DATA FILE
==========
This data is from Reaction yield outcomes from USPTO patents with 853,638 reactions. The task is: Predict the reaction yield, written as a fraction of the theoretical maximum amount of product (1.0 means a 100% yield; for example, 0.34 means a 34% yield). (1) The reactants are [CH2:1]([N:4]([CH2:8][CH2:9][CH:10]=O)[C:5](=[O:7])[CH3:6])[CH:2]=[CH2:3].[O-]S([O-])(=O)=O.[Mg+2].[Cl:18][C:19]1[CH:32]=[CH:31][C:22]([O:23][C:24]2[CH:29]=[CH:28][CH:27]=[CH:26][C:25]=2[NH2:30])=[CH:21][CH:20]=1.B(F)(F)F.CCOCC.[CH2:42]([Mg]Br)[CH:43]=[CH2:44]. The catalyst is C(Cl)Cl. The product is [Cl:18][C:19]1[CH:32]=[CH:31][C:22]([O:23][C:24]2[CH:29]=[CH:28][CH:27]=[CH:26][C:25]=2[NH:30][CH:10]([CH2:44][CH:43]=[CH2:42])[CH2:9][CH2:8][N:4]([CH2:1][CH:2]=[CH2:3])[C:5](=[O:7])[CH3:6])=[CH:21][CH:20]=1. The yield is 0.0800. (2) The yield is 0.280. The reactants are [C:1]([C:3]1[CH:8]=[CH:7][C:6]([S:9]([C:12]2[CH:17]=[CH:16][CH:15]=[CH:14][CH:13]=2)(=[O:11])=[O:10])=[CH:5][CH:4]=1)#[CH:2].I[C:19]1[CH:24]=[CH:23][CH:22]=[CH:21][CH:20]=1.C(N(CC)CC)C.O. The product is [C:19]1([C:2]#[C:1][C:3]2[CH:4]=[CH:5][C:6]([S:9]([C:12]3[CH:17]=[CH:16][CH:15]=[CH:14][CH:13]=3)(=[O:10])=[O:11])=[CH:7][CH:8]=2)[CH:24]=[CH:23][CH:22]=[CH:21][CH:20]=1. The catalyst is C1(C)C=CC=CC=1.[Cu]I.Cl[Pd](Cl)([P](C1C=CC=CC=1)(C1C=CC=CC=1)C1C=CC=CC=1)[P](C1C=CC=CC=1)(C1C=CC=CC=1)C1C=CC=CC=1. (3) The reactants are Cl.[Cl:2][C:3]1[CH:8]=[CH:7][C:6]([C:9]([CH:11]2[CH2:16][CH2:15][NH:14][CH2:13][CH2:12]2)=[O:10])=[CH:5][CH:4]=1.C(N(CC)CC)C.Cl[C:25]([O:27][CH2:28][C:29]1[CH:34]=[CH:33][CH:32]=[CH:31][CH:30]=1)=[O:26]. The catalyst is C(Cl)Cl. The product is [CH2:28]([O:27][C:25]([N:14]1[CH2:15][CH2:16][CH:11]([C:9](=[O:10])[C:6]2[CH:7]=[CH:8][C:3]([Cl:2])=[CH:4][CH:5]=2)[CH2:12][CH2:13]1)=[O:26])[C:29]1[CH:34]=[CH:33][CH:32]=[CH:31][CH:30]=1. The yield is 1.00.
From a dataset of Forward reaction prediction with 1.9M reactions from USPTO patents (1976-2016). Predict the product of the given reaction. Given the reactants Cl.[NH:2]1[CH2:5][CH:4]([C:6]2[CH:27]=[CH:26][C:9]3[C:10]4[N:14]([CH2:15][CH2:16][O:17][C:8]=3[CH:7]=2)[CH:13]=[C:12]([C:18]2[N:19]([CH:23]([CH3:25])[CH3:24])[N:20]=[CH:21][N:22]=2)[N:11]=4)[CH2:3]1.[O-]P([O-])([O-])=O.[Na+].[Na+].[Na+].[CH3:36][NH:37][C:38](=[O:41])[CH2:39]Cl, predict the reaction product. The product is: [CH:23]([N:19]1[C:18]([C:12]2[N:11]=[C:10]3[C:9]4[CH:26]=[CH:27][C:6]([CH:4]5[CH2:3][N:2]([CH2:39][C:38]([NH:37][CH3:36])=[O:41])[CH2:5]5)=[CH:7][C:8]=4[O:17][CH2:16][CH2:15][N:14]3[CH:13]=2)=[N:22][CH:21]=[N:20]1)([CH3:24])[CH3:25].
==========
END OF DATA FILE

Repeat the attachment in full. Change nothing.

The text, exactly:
This data is from Reaction yield outcomes from USPTO patents with 853,638 reactions. The task is: Predict the reaction yield, written as a fraction of the theoretical maximum amount of product (1.0 means a 100% yield; for example, 0.34 means a 34% yield). (1) The reactants are [CH2:1]([N:4]([CH2:8][CH2:9][CH:10]=O)[C:5](=[O:7])[CH3:6])[CH:2]=[CH2:3].[O-]S([O-])(=O)=O.[Mg+2].[Cl:18][C:19]1[CH:32]=[CH:31][C:22]([O:23][C:24]2[CH:29]=[CH:28][CH:27]=[CH:26][C:25]=2[NH2:30])=[CH:21][CH:20]=1.B(F)(F)F.CCOCC.[CH2:42]([Mg]Br)[CH:43]=[CH2:44]. The catalyst is C(Cl)Cl. The product is [Cl:18][C:19]1[CH:32]=[CH:31][C:22]([O:23][C:24]2[CH:29]=[CH:28][CH:27]=[CH:26][C:25]=2[NH:30][CH:10]([CH2:44][CH:43]=[CH2:42])[CH2:9][CH2:8][N:4]([CH2:1][CH:2]=[CH2:3])[C:5](=[O:7])[CH3:6])=[CH:21][CH:20]=1. The yield is 0.0800. (2) The yield is 0.280. The reactants are [C:1]([C:3]1[CH:8]=[CH:7][C:6]([S:9]([C:12]2[CH:17]=[CH:16][CH:15]=[CH:14][CH:13]=2)(=[O:11])=[O:10])=[CH:5][CH:4]=1)#[CH:2].I[C:19]1[CH:24]=[CH:23][CH:22]=[CH:21][CH:20]=1.C(N(CC)CC)C.O. The product is [C:19]1([C:2]#[C:1][C:3]2[CH:4]=[CH:5][C:6]([S:9]([C:12]3[CH:17]=[CH:16][CH:15]=[CH:14][CH:13]=3)(=[O:10])=[O:11])=[CH:7][CH:8]=2)[CH:24]=[CH:23][CH:22]=[CH:21][CH:20]=1. The catalyst is C1(C)C=CC=CC=1.[Cu]I.Cl[Pd](Cl)([P](C1C=CC=CC=1)(C1C=CC=CC=1)C1C=CC=CC=1)[P](C1C=CC=CC=1)(C1C=CC=CC=1)C1C=CC=CC=1. (3) The reactants are Cl.[Cl:2][C:3]1[CH:8]=[CH:7][C:6]([C:9]([CH:11]2[CH2:16][CH2:15][NH:14][CH2:13][CH2:12]2)=[O:10])=[CH:5][CH:4]=1.C(N(CC)CC)C.Cl[C:25]([O:27][CH2:28][C:29]1[CH:34]=[CH:33][CH:32]=[CH:31][CH:30]=1)=[O:26]. The catalyst is C(Cl)Cl. The product is [CH2:28]([O:27][C:25]([N:14]1[CH2:15][CH2:16][CH:11]([C:9](=[O:10])[C:6]2[CH:7]=[CH:8][C:3]([Cl:2])=[CH:4][CH:5]=2)[CH2:12][CH2:13]1)=[O:26])[C:29]1[CH:34]=[CH:33][CH:32]=[CH:31][CH:30]=1. The yield is 1.00.
From a dataset of Forward reaction prediction with 1.9M reactions from USPTO patents (1976-2016). Predict the product of the given reaction. Given the reactants Cl.[NH:2]1[CH2:5][CH:4]([C:6]2[CH:27]=[CH:26][C:9]3[C:10]4[N:14]([CH2:15][CH2:16][O:17][C:8]=3[CH:7]=2)[CH:13]=[C:12]([C:18]2[N:19]([CH:23]([CH3:25])[CH3:24])[N:20]=[CH:21][N:22]=2)[N:11]=4)[CH2:3]1.[O-]P([O-])([O-])=O.[Na+].[Na+].[Na+].[CH3:36][NH:37][C:38](=[O:41])[CH2:39]Cl, predict the reaction product. The product is: [CH:23]([N:19]1[C:18]([C:12]2[N:11]=[C:10]3[C:9]4[CH:26]=[CH:27][C:6]([CH:4]5[CH2:3][N:2]([CH2:39][C:38]([NH:37][CH3:36])=[O:41])[CH2:5]5)=[CH:7][C:8]=4[O:17][CH2:16][CH2:15][N:14]3[CH:13]=2)=[N:22][CH:21]=[N:20]1)([CH3:24])[CH3:25].